- U.S. equities finished positive for the week: Last week, the Dow Jones Industrial Average (Dow) gained 563 points, or rose 2.3%, to 25,019. The Standard & Poor’s (S&P500) index increased 41 points, or gained 1.5%, to 2,801. The Nasdaq closed 1.8% higher at 7,826, while the 10-year Treasury ended the week at 2.83%.
- Inflation Softens in the U.S.: Last week, The Bureau of Labor Statistics reported U.S. inflation as measured by the Consumer Price Index (CPI) increased +0.1% in June and +2.9% year over year, marking the biggest gain since February 2012. Core CPI (CPI ex food and energy) increased +0.2% in June and +2.3% in the last 12 months. Other data points, such as the soft June wage number and the Michigan inflation expectations, which fell short, are right in line with this trend. Although the underlying trend remains a steady buildup in inflationary pressure (although not runaway inflation), it appears inflation pressures eased a bit in the June reports. In theory, slowing inflation could help move 2-year yields lower, decreasing the possibility of a yield curve inversion.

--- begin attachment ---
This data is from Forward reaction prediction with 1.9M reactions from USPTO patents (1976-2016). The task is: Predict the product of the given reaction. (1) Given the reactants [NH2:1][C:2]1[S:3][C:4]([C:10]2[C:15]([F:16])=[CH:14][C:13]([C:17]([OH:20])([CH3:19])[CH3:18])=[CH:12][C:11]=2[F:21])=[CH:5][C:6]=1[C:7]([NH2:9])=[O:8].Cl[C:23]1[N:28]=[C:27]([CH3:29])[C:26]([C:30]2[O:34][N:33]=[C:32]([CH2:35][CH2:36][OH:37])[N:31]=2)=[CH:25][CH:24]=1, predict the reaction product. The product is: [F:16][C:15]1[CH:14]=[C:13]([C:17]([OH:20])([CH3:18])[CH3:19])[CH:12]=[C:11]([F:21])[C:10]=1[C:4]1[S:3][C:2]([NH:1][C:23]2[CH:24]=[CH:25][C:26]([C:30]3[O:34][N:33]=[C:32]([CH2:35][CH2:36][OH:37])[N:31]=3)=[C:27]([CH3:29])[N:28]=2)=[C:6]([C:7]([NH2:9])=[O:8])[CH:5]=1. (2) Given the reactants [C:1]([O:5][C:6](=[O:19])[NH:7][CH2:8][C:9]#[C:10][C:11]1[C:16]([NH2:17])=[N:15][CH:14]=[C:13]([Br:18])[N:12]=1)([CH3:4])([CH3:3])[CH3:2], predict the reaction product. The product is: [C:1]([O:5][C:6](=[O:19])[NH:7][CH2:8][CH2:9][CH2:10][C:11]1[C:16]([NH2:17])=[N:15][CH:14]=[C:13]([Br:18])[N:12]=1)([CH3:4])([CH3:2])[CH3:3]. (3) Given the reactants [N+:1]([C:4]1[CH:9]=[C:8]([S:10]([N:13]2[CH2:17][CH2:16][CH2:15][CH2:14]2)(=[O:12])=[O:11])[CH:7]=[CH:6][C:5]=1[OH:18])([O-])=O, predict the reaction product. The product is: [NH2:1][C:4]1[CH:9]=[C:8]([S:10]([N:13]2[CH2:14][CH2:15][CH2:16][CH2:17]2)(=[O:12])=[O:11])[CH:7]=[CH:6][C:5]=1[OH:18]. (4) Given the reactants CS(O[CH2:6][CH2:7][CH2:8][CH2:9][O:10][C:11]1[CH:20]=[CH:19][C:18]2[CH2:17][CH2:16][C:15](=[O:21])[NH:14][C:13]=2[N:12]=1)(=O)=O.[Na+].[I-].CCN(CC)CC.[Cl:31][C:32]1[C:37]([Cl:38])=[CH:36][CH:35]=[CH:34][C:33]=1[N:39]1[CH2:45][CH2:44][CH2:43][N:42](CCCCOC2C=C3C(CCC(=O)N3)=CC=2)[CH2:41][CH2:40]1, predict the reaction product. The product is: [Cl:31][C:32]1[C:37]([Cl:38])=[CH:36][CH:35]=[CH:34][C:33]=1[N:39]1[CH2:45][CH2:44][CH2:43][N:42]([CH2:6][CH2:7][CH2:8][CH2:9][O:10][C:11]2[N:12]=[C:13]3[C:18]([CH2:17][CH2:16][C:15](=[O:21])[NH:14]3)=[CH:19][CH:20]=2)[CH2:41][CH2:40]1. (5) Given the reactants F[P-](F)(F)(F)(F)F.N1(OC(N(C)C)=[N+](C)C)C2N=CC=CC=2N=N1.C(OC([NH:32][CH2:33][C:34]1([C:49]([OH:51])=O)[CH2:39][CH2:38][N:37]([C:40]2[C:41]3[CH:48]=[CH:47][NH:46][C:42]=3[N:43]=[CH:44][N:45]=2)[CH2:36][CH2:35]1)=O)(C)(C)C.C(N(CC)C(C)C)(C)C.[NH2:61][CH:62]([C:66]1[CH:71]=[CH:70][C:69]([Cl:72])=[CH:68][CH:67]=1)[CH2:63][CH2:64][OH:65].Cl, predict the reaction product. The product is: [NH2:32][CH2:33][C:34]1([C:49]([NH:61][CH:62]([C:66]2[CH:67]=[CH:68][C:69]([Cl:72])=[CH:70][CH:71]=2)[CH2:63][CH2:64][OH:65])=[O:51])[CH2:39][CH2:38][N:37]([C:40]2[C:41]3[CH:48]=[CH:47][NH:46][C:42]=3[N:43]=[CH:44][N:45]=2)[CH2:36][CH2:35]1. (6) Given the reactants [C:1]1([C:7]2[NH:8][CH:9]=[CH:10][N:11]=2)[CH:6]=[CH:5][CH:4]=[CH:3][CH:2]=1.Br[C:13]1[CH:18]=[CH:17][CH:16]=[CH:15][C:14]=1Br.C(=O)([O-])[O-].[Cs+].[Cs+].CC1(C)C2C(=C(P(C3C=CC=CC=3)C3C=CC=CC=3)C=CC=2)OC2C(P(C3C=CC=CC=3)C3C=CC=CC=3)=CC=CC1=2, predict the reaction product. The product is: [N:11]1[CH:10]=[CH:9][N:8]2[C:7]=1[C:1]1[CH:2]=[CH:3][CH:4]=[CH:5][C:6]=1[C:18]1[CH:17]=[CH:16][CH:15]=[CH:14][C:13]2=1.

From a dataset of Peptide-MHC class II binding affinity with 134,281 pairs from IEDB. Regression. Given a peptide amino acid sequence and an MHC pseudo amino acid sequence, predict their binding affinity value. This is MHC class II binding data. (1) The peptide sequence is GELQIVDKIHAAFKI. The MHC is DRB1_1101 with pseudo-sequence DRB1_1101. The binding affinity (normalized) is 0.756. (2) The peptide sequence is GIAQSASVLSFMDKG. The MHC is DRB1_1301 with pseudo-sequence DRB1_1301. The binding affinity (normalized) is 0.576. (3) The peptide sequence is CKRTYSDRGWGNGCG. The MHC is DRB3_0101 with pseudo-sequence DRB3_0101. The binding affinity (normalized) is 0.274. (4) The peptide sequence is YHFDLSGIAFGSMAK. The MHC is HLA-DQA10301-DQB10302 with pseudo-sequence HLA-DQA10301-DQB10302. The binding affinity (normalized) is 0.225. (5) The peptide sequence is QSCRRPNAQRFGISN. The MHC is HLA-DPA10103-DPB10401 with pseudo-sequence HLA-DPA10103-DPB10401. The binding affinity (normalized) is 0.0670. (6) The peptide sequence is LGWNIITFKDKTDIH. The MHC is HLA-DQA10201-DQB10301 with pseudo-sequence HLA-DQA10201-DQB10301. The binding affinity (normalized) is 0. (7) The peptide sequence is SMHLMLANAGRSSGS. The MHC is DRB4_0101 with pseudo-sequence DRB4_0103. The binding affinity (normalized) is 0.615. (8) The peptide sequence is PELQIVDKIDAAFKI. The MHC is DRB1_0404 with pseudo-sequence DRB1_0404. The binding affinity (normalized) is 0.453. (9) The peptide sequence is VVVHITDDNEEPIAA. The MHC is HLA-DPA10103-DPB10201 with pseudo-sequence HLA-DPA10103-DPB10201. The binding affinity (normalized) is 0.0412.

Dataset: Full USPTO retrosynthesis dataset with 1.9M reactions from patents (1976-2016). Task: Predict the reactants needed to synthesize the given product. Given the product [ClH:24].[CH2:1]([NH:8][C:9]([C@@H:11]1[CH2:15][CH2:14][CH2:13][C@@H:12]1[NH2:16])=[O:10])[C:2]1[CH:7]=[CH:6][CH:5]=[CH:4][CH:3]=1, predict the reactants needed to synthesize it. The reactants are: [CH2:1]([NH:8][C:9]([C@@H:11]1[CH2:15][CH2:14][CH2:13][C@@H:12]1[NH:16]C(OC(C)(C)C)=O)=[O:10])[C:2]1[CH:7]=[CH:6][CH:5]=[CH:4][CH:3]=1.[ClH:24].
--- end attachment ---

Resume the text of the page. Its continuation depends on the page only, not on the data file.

CPI vs Core CPI Over the Last Two Decades (% change year over year)
Source: U.S. Bureau of Labor Statistics, fred.stlouisfed.org
NB: Shaded areas indicate recessions
- The week will be busy as second quarter earnings season picks up. Notable reporters include Bank of America, BlackRock, Johnson and Johnson, United Health, U.S. Bancorp, BB&T, Philip Morris International, Genuine Parts (NAPA), Microsoft, Schlumberger, General Electric, and Honeywell.
- On the economic calendar, China will report second quarter GDP on Monday, and Tuesday we will see Fed Chair Jerome Powell’s Senate testimony. With the spread between the U.S. 2-year and 10-year yields down to 25 basis points, raising fears of yield curve inversion, investors will be closely watching Powell’s testimony. On Thursday, we will see the U.S. leading economic indicators for June.